Getting directions to a new location these days can be as simple as accessing a driving app like Google Maps. These types of apps give recommendations on which routes are optimal between point A and point B. How they reach their conclusions is dependent on an aspect of learning theory known as a multi-armed bandit problem. “Multi-armed bandit problems explore the general theme of how to get computers to run experiments and learn about the world through that experimentation the way people do,” says Robert D. Kleinberg, Computer Science.
The originators of this type of problem saw it as similar to a gambler with limited money trying to figure out which one-armed bandit slot machine gives the best odds before he runs out of cash. However in this case, the bandit has many possible solutions, or arms.
Your Navigation App—How the Algorithm Works
“A navigation app has an algorithm that conducts a sequence of experiments that try out each road segment as frequently as needed in order to estimate how good each segment is,” Kleinberg says. “Then it strings that experiential information together with knowledge of the road map and the potential ways to combine different segments into routes. By having data about each segment, the algorithm can make statistically accurate predictions about how quickly a driver using that route can get from point A to point B.”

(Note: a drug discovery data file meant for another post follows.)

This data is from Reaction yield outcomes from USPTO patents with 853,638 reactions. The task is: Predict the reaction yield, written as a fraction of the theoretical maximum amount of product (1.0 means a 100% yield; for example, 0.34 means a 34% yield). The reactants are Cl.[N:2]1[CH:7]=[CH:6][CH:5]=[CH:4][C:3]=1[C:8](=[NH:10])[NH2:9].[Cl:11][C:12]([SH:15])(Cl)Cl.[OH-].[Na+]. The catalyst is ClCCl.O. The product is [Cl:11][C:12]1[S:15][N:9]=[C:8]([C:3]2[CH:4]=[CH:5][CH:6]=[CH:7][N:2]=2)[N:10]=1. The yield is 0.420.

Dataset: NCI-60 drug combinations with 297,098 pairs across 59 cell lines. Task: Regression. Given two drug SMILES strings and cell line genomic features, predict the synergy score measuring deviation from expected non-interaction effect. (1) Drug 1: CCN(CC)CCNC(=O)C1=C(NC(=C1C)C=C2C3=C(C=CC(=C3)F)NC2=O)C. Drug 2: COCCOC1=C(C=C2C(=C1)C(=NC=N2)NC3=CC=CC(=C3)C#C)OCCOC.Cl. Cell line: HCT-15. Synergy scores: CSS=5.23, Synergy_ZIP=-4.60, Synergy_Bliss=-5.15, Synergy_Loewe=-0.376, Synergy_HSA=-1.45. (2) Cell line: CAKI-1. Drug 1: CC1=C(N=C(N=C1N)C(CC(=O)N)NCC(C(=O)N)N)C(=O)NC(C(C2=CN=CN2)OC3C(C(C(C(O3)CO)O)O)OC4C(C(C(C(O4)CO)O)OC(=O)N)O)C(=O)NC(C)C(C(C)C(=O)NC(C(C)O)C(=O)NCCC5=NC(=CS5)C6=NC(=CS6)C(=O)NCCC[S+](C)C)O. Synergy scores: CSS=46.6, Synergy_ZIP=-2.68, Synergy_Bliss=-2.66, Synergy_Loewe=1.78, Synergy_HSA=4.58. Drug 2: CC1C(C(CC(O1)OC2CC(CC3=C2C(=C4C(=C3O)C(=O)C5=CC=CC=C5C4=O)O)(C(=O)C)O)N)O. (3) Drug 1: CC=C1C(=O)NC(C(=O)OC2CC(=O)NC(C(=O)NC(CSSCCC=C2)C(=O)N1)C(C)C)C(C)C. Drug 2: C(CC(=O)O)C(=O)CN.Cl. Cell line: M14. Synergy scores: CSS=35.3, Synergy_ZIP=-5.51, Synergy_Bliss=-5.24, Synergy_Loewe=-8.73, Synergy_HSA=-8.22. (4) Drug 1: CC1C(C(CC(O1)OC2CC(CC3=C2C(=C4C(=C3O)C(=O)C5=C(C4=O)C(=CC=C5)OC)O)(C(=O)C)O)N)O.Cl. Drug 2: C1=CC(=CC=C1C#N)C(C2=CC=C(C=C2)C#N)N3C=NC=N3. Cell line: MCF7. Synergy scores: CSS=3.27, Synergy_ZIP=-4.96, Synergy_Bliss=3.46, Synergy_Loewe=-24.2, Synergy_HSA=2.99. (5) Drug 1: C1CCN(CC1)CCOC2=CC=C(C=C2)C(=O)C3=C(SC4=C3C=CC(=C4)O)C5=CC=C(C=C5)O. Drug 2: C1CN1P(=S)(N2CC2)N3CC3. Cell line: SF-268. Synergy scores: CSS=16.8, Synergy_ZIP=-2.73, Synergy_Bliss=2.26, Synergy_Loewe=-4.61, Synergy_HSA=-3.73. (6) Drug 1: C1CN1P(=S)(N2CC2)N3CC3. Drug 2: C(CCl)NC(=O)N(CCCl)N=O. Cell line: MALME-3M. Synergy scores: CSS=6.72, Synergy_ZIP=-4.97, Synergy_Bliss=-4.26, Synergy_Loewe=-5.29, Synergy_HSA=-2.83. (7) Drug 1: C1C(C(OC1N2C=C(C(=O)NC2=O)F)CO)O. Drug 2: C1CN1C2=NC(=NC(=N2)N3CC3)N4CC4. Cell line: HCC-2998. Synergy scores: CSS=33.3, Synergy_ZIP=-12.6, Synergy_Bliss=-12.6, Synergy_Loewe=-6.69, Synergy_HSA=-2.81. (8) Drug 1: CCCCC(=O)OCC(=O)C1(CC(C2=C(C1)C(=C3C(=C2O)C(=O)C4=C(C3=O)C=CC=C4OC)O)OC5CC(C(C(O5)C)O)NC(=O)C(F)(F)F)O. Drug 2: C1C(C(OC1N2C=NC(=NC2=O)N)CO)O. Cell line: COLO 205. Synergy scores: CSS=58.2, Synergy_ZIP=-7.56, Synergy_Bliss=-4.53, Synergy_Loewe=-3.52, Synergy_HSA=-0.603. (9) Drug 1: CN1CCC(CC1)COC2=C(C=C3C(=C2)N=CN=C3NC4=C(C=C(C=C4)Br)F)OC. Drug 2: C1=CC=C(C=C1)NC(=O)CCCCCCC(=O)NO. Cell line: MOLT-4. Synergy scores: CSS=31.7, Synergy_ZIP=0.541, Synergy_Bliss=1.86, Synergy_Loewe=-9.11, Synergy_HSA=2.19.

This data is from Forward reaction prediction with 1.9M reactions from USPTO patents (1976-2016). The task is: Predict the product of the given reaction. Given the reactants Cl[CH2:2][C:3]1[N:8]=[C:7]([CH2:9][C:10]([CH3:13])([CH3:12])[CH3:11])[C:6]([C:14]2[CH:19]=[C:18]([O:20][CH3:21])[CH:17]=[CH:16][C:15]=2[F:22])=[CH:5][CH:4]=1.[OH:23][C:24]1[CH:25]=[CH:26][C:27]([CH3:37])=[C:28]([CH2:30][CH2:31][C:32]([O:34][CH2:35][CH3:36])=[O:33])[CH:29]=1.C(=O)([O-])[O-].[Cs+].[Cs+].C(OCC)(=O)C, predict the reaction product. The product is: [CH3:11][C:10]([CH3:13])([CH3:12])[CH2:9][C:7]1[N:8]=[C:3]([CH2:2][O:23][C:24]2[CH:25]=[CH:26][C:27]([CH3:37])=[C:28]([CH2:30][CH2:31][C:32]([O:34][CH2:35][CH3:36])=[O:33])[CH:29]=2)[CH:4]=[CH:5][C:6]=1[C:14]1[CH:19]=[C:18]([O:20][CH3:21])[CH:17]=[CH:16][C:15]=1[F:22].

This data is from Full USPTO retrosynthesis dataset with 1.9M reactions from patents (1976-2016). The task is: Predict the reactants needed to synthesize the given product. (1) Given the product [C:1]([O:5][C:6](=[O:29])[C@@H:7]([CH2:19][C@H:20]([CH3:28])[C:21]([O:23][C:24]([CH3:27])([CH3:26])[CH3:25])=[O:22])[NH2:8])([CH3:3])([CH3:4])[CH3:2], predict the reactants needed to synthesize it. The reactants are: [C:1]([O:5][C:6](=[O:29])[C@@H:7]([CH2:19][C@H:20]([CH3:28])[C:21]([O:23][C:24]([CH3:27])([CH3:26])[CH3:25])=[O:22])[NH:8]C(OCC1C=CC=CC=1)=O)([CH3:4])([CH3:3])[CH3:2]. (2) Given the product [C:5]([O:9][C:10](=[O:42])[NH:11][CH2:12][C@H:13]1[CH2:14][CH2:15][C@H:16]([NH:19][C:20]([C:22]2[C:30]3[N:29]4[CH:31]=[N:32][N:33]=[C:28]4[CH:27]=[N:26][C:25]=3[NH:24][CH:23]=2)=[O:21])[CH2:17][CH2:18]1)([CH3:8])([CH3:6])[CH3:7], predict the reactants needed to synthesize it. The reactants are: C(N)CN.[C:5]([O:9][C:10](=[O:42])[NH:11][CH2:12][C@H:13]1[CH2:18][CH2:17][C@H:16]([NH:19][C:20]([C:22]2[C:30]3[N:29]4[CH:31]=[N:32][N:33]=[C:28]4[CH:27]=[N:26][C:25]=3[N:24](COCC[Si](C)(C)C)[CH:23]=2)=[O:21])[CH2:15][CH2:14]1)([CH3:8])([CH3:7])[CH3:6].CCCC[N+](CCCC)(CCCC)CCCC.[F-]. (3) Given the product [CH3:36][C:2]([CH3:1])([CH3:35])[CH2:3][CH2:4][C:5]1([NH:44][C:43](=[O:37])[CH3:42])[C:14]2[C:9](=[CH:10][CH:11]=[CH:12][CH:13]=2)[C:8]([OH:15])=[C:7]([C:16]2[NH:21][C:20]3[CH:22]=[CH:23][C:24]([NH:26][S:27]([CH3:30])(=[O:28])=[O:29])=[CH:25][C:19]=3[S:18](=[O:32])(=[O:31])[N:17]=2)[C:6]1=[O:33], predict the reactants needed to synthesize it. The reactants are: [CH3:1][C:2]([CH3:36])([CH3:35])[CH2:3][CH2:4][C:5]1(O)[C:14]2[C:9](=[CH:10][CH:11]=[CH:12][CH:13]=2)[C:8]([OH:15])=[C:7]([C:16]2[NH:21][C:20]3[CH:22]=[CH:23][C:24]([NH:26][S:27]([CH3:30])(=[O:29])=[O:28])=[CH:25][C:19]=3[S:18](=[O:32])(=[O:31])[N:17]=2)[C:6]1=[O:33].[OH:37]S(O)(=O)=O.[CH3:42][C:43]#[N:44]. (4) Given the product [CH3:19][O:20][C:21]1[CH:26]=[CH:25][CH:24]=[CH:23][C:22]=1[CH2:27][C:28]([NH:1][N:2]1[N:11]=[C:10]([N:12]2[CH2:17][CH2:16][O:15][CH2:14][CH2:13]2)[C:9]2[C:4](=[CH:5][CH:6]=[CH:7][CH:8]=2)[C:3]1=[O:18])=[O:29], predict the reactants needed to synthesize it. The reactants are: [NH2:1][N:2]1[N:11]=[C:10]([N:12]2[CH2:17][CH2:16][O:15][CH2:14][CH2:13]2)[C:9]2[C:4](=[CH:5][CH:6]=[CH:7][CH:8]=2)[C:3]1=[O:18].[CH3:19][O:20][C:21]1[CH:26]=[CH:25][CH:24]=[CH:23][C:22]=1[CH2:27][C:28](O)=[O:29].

Those who use a navigation app can end up taking a suggested route that actually ends up slower or so out-of-the-way that they wonder why the app suggested it in the first place. “The app may actually use person X, who logged in, say at 8:05, to run driving experiments that may be relevant to person Y, who logs in at 8:10,” Kleinberg explains. “Learning at the scale of an entire population like that creates great opportunities to learn much more efficiently. But it also creates game theoretic challenges because when you’re running experiments, you don’t always do what the individual user thinks is optimal.”
Product Recommendation Platforms—Another Multi-Armed Bandit Problem